What is it?
Selective Mutism is one of the various types of specific phobias, within the spectrum of anxiety disorders that children and adolescence can develop in regard to speaking out in particular social situations. The characteristics of Selective Mutism are very closely aligned with the symptoms of social phobia, as children appear to hold an intense fear of certain social interactions and communications for fear of being judged negatively or embarrassed. Selective Mutism may be more easily identified as an extreme case of childhood shyness or timidness, and while it may seem harmless in the short term, if it is not treated early, the disorder can inhibit the development of essential communication skills in their future years in adolescence, and in their adult life – only creating a much larger problem to untangle down the track.
What are the signs and symptoms?
The symptoms of Selective Mutism vary across individual children, but the most common characteristics are identified in their behavioural symptoms, such as:
- Extremely shy behaviour and an inability to communicate properly around others apart from limited few (eg: family or other people the child feels comfortable around)
- Fear of and inability to speak in particular social settings such as: school, day care, birthday parties, play dates, or extended family gatherings or celebrations
- Social withdrawal
- Lack of eye contact & poor body language when communicating with others
- Clingy behaviour to parents including tantrums when having to separate from them or when confronted with their feared social situations (usually occurring at home)
- School refusal
- Blushing, looking down, freezing, or exhibiting other symptoms of extreme distress when confronted with speaking in social situations
How do we treat Selective Mutism?
Treatment for Selective Mutism involves Cognitive Behavioural Therapy (CBT), where the child and their parents are guided with the help and support from an experienced psychologist in the field. The first step of CBT involves identifying the child’s negative thoughts and beliefs causing their Mutism behaviours. Following this, the child is re-educated on alternate ways of thinking to replace their old negative thoughts with new, more realistic ones.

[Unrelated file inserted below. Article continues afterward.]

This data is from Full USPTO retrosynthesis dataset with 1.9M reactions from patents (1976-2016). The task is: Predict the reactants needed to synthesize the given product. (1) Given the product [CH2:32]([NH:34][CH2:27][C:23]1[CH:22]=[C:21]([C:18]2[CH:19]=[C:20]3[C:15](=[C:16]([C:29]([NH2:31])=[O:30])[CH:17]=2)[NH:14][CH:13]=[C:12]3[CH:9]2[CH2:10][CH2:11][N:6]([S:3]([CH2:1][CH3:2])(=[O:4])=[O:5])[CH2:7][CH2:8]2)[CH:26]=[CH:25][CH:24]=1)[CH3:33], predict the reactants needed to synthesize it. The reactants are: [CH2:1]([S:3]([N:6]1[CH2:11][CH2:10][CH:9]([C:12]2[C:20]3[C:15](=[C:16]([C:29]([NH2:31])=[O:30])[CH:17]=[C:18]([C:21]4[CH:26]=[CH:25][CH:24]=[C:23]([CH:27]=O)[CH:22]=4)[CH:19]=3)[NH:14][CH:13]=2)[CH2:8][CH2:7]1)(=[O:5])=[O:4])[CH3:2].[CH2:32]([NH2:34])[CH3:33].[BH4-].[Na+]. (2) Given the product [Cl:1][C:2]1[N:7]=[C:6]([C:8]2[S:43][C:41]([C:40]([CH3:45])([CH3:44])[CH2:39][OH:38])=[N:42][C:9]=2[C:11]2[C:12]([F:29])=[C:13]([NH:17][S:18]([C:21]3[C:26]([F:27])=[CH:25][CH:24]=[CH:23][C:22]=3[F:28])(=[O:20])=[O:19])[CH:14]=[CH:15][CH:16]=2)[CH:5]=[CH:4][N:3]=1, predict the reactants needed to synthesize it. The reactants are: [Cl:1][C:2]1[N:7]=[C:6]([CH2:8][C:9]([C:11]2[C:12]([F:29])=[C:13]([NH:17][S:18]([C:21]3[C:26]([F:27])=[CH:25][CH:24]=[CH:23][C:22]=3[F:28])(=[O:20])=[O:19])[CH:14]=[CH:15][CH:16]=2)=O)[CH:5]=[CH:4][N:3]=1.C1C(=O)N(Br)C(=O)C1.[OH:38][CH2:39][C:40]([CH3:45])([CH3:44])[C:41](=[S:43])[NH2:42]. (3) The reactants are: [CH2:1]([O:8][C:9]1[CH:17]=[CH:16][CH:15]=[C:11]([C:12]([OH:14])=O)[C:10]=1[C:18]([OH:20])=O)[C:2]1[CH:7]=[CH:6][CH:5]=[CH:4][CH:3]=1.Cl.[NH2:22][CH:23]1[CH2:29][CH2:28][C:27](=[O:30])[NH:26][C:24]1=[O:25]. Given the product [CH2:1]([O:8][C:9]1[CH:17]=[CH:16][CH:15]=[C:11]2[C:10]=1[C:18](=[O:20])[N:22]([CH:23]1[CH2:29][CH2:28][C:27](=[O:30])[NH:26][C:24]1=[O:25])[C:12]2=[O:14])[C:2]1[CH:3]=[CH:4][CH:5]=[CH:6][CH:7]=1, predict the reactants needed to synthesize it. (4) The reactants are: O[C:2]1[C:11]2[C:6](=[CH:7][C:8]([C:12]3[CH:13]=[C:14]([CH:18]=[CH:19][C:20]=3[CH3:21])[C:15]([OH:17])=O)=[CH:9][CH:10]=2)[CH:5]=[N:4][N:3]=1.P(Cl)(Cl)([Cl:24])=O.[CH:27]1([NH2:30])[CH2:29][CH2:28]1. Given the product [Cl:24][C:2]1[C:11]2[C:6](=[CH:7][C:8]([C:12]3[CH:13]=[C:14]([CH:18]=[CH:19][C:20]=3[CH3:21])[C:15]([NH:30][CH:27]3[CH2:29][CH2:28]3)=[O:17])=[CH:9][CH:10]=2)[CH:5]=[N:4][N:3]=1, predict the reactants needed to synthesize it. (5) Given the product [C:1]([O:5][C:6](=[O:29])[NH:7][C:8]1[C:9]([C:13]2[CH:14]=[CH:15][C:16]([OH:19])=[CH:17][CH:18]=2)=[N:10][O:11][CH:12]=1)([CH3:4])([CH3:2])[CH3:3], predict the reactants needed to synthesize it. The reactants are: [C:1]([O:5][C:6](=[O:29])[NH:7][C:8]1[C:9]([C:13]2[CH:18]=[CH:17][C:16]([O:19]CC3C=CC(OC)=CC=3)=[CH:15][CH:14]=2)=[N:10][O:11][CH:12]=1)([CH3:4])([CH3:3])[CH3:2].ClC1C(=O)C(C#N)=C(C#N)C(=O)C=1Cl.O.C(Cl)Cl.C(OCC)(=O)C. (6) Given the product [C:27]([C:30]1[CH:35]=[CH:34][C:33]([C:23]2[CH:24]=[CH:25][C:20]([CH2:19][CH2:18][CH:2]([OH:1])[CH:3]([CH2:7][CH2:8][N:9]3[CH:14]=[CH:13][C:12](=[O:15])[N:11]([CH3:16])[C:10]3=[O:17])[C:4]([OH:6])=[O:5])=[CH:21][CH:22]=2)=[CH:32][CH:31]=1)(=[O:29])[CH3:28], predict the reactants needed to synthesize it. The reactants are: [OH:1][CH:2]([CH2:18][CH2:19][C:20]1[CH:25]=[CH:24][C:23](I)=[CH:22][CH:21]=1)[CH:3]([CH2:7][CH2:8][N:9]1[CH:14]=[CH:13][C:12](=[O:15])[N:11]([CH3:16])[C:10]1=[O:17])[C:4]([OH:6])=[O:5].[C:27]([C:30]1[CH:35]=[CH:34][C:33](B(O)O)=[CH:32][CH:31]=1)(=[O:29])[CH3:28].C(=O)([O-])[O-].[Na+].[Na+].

A big part of CBT involves GRADUAL exposure therapy – meaning that the child’s fears are tested in real life, in order to prove to them that their engrained, negative thoughts are incorrect and do not result in the outcomes that have become engrained in their belief system over time.
Importantly, parents are not the only ones who need to be involved in the child’s therapy – it is essential that school teachers are kept in the loop and made aware of the situation so that they can facilitate and support the child’s treatment plan. It is also critical for teachers not to punish the child for their Mutism behaviour as this can only exasperate the problem. Teachers should instead try to encourage communication opportunities in the classroom, by prompting more conversational and open-ended questions with the child, aiming to prevent short one worded answers.
Retrieved from: https://thetalbotcentre.com.au/selective-mutism/
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